"The government-supported research program (on the order of $1 billion for information technology R&D) is small compared to industrial R&D (on the order of $20 billion), but it constitutes a significant portion of the research component, and it is a critical factor because it supports the exploratory work that is difficult for industry to afford, allows the pursuit of ideas that may lead to success in unexpected ways, and nourishes the industry of the future, creating jobs and benefits for ourselves and our children. The industrial R&D investment, though larger in dollars, is different in nature: it focuses on the near term -- increasingly so, as noted earlier -- and is thus vulnerable to major opportunity costs." (Page 24)

In short, it is not the role of companies to look ten to fifteen years out. Rather, it is the role of companies to identify great ideas and turn them into great products, returning the nation's investment through jobs, taxes, productivity increases, and world leadership. And by-and-large, it has always been thus. The NRC HPCC study includes the following remarkable quotation from Alexander Hamilton, from the 1791 Report on Manufactures:
"Industry, if left to itself, will naturally find its way to the most useful and profitable employment. Whence it is inferred that manufacturers, without the aid of government, will grow up as soon and as fast as the natural state of things and the interest of the community may require.

"Against the solidity of this hypothesis ... very cogent reasons may be offered ... [including] the strong influence of habit; the spirit of imitation; the fear of want of success in untried enterprises; [and] the intrinsic difficulties incident to first essays towards [competition with established foreign players]: the bounties, premiums, and other artificial encouragements with which foreign nations second the exertions of their own citizens ...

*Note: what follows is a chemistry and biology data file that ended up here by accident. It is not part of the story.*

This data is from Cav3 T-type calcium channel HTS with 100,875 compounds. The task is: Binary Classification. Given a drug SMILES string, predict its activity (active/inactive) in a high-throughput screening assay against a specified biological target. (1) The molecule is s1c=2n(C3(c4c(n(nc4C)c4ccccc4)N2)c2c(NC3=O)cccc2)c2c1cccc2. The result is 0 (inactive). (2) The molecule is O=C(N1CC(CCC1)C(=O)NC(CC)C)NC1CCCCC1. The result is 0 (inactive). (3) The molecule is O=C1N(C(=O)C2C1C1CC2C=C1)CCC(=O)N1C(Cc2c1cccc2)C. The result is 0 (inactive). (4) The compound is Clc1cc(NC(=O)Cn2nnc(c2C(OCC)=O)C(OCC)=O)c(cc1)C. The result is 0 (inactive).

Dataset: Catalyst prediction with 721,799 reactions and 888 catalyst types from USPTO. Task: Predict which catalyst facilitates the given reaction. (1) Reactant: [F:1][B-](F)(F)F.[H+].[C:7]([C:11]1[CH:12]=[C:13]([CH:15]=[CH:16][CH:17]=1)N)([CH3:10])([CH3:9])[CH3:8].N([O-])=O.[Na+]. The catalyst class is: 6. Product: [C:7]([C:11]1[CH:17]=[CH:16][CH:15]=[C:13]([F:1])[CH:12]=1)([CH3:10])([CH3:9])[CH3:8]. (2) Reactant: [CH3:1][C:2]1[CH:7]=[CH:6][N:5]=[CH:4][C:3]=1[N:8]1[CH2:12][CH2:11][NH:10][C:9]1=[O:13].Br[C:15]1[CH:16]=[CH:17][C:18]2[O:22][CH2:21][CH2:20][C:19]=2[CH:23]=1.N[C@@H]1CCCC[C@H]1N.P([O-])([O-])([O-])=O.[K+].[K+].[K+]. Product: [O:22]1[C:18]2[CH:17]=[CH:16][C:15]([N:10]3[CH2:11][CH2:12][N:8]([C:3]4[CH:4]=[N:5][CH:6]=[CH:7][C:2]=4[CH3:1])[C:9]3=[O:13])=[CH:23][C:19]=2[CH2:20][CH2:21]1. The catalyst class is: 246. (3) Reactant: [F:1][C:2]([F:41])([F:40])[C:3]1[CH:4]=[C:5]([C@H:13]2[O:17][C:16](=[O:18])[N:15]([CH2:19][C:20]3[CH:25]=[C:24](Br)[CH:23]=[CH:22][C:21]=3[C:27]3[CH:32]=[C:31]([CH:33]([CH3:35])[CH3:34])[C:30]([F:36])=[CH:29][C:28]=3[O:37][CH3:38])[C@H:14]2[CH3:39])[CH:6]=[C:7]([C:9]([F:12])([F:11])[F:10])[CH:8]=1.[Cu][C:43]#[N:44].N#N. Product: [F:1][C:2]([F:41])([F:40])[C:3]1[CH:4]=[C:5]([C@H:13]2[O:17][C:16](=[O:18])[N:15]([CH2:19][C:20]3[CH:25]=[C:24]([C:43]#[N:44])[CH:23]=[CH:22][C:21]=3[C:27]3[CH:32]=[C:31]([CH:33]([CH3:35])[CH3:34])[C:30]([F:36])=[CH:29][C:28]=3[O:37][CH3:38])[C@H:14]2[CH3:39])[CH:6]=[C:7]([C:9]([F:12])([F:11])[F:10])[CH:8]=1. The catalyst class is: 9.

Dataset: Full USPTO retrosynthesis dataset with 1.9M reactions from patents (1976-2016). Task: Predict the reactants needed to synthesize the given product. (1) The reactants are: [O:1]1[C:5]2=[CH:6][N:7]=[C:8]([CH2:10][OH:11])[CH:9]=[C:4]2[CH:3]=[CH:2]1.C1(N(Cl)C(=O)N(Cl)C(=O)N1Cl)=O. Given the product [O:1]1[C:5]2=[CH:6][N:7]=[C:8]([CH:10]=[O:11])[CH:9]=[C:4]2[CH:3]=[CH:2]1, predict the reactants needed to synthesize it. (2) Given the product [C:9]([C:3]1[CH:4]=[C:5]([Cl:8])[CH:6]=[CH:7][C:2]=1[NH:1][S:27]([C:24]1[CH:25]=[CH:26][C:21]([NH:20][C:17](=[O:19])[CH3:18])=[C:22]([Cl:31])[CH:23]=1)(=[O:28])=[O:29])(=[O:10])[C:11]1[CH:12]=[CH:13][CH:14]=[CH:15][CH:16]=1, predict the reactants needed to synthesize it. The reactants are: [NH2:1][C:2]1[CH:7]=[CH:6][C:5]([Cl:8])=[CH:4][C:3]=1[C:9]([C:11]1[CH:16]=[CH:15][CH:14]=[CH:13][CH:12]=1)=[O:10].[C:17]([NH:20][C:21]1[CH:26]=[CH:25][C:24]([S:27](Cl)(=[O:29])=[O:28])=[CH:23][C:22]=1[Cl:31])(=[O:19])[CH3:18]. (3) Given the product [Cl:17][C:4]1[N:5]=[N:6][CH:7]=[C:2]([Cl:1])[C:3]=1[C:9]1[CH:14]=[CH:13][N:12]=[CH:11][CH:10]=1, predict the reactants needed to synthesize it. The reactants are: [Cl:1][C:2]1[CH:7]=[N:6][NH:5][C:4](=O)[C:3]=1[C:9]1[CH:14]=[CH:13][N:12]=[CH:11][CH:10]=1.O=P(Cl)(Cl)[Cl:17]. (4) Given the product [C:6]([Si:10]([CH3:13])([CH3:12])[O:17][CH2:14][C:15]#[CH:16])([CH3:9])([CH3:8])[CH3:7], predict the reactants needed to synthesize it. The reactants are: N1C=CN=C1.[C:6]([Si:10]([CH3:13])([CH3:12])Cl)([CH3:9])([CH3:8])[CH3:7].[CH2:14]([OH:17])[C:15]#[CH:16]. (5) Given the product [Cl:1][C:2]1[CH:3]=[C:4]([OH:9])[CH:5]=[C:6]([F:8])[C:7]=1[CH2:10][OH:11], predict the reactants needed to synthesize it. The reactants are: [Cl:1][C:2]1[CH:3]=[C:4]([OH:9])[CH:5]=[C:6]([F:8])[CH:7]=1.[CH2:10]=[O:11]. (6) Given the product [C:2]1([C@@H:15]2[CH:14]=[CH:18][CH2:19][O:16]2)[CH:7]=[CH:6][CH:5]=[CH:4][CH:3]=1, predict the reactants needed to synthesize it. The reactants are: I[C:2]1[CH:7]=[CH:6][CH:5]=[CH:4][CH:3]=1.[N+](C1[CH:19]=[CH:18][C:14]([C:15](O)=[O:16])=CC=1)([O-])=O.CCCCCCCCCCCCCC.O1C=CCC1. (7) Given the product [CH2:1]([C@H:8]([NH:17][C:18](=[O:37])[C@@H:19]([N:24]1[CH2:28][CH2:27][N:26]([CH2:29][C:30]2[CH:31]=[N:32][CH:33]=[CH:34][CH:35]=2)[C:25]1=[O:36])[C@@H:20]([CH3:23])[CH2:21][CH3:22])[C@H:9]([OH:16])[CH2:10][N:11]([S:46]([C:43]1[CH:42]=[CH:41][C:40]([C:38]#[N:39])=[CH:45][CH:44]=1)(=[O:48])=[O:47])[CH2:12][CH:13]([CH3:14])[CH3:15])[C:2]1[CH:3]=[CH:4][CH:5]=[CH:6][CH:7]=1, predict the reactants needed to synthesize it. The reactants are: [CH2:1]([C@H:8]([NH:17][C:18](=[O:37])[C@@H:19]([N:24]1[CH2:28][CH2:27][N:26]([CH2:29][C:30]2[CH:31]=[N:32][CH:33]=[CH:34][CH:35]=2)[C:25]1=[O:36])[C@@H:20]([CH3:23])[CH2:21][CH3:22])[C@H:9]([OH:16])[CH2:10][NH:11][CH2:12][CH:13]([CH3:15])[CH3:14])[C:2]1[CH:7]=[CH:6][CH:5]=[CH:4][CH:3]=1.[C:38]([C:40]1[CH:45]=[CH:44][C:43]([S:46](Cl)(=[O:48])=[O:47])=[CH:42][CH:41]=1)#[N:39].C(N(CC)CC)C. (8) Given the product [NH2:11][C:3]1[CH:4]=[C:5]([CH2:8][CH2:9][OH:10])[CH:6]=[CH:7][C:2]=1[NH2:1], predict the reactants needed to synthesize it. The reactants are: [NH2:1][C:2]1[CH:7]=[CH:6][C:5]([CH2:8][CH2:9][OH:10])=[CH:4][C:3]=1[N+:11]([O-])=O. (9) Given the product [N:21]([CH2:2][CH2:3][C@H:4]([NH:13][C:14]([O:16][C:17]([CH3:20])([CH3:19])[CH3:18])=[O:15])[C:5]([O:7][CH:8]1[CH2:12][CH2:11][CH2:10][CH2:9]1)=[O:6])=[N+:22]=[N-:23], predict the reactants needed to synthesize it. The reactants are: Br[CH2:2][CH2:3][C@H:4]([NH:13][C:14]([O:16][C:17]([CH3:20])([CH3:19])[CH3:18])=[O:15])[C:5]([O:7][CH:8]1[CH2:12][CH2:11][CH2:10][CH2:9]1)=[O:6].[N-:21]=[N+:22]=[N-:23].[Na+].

"To produce the desirable changes as early as may be expedient may therefore require the incitement and patronage of government."

The information technology research supported by the Department of Defense Advanced Research Projects Agency and by the National Science Foundation exactly fulfills these objectives. In the 1960s DARPA and NSF started programs that were instrumental in developing the disciplines of computer science and computer engineering in universities across the nation. DARPA's efforts tended to be focused on large investments at a modest number of sites. NSF's efforts tended to involve smaller investments in a larger number of areas. These two models complemented one another perfectly, giving the nation a balanced portfolio of research in information technology which led directly to America's undisputed world leadership in this field. In turn, the contribution of this field to the nation's economic, social, and military security has been quite literally incalculable.

We cannot rest, though. To quote one final time from the NRC HPCC study:

"Our lead in information technology is fragile, and it will slip away if we fail to adapt. Leadership has often shifted in a few product generations, and a generation in the information industry can be less than 2 years. As a nation we must continue to foster the flow of fresh ideas and trained minds that have enabled the U.S. information technology enterprise as a whole to remain strong despite the fate of individual companies." (Page 16)

Back to Computing Research: Driving Information Technology and the Information Industry Forward (
Copyright 1995, 1996, 1997 by Edward D. Lazowska and the Computing Research Association. Portions adapted with permission from "Evolving the High Performance Computing and Communications Initiative to Support the Nation's Information Infrastructure," copyright 1995 by the National Academy of Sciences, courtesy of the National Academy Press, Washington DC.